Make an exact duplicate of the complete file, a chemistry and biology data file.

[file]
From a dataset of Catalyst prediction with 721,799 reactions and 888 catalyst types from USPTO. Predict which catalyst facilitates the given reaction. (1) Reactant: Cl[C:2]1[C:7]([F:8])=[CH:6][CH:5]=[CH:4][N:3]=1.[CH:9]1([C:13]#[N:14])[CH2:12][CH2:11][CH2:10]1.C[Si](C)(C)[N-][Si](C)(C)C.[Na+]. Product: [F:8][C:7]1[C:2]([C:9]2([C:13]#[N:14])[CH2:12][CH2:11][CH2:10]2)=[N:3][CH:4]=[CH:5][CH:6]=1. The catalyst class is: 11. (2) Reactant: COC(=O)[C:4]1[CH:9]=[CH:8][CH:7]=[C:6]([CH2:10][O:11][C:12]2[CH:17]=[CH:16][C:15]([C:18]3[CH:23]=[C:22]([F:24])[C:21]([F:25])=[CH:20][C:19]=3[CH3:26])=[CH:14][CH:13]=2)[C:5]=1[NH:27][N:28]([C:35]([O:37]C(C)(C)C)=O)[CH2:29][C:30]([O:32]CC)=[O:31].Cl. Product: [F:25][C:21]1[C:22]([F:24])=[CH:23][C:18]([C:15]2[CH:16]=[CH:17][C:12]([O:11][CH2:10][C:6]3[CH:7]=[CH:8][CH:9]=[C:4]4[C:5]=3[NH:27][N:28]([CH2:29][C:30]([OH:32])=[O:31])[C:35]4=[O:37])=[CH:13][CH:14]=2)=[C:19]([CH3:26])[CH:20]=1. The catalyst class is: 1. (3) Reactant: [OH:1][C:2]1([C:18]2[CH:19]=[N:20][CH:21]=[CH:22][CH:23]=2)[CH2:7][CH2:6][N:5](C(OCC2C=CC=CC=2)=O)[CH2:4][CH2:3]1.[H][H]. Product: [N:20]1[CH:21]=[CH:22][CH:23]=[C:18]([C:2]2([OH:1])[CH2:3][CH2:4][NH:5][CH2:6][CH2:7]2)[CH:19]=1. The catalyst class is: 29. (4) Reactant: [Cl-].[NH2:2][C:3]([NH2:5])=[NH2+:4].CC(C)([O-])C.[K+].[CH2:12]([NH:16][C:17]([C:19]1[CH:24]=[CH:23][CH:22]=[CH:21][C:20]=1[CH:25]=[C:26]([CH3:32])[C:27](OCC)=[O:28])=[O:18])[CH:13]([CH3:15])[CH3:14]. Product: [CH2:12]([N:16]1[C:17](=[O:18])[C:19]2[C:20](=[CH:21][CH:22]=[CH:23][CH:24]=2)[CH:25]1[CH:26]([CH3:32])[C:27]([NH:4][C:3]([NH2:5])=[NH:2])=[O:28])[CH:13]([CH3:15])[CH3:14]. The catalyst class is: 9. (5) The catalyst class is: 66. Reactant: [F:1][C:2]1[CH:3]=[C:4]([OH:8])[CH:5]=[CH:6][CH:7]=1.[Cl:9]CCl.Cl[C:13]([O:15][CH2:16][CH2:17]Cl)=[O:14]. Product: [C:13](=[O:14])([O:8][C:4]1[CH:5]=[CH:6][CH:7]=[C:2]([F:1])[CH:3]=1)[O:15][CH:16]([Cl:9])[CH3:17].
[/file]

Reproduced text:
From a dataset of Catalyst prediction with 721,799 reactions and 888 catalyst types from USPTO. Predict which catalyst facilitates the given reaction. (1) Reactant: Cl[C:2]1[C:7]([F:8])=[CH:6][CH:5]=[CH:4][N:3]=1.[CH:9]1([C:13]#[N:14])[CH2:12][CH2:11][CH2:10]1.C[Si](C)(C)[N-][Si](C)(C)C.[Na+]. Product: [F:8][C:7]1[C:2]([C:9]2([C:13]#[N:14])[CH2:12][CH2:11][CH2:10]2)=[N:3][CH:4]=[CH:5][CH:6]=1. The catalyst class is: 11. (2) Reactant: COC(=O)[C:4]1[CH:9]=[CH:8][CH:7]=[C:6]([CH2:10][O:11][C:12]2[CH:17]=[CH:16][C:15]([C:18]3[CH:23]=[C:22]([F:24])[C:21]([F:25])=[CH:20][C:19]=3[CH3:26])=[CH:14][CH:13]=2)[C:5]=1[NH:27][N:28]([C:35]([O:37]C(C)(C)C)=O)[CH2:29][C:30]([O:32]CC)=[O:31].Cl. Product: [F:25][C:21]1[C:22]([F:24])=[CH:23][C:18]([C:15]2[CH:16]=[CH:17][C:12]([O:11][CH2:10][C:6]3[CH:7]=[CH:8][CH:9]=[C:4]4[C:5]=3[NH:27][N:28]([CH2:29][C:30]([OH:32])=[O:31])[C:35]4=[O:37])=[CH:13][CH:14]=2)=[C:19]([CH3:26])[CH:20]=1. The catalyst class is: 1. (3) Reactant: [OH:1][C:2]1([C:18]2[CH:19]=[N:20][CH:21]=[CH:22][CH:23]=2)[CH2:7][CH2:6][N:5](C(OCC2C=CC=CC=2)=O)[CH2:4][CH2:3]1.[H][H]. Product: [N:20]1[CH:21]=[CH:22][CH:23]=[C:18]([C:2]2([OH:1])[CH2:3][CH2:4][NH:5][CH2:6][CH2:7]2)[CH:19]=1. The catalyst class is: 29. (4) Reactant: [Cl-].[NH2:2][C:3]([NH2:5])=[NH2+:4].CC(C)([O-])C.[K+].[CH2:12]([NH:16][C:17]([C:19]1[CH:24]=[CH:23][CH:22]=[CH:21][C:20]=1[CH:25]=[C:26]([CH3:32])[C:27](OCC)=[O:28])=[O:18])[CH:13]([CH3:15])[CH3:14]. Product: [CH2:12]([N:16]1[C:17](=[O:18])[C:19]2[C:20](=[CH:21][CH:22]=[CH:23][CH:24]=2)[CH:25]1[CH:26]([CH3:32])[C:27]([NH:4][C:3]([NH2:5])=[NH:2])=[O:28])[CH:13]([CH3:15])[CH3:14]. The catalyst class is: 9. (5) The catalyst class is: 66. Reactant: [F:1][C:2]1[CH:3]=[C:4]([OH:8])[CH:5]=[CH:6][CH:7]=1.[Cl:9]CCl.Cl[C:13]([O:15][CH2:16][CH2:17]Cl)=[O:14]. Product: [C:13](=[O:14])([O:8][C:4]1[CH:5]=[CH:6][CH:7]=[C:2]([F:1])[CH:3]=1)[O:15][CH:16]([Cl:9])[CH3:17].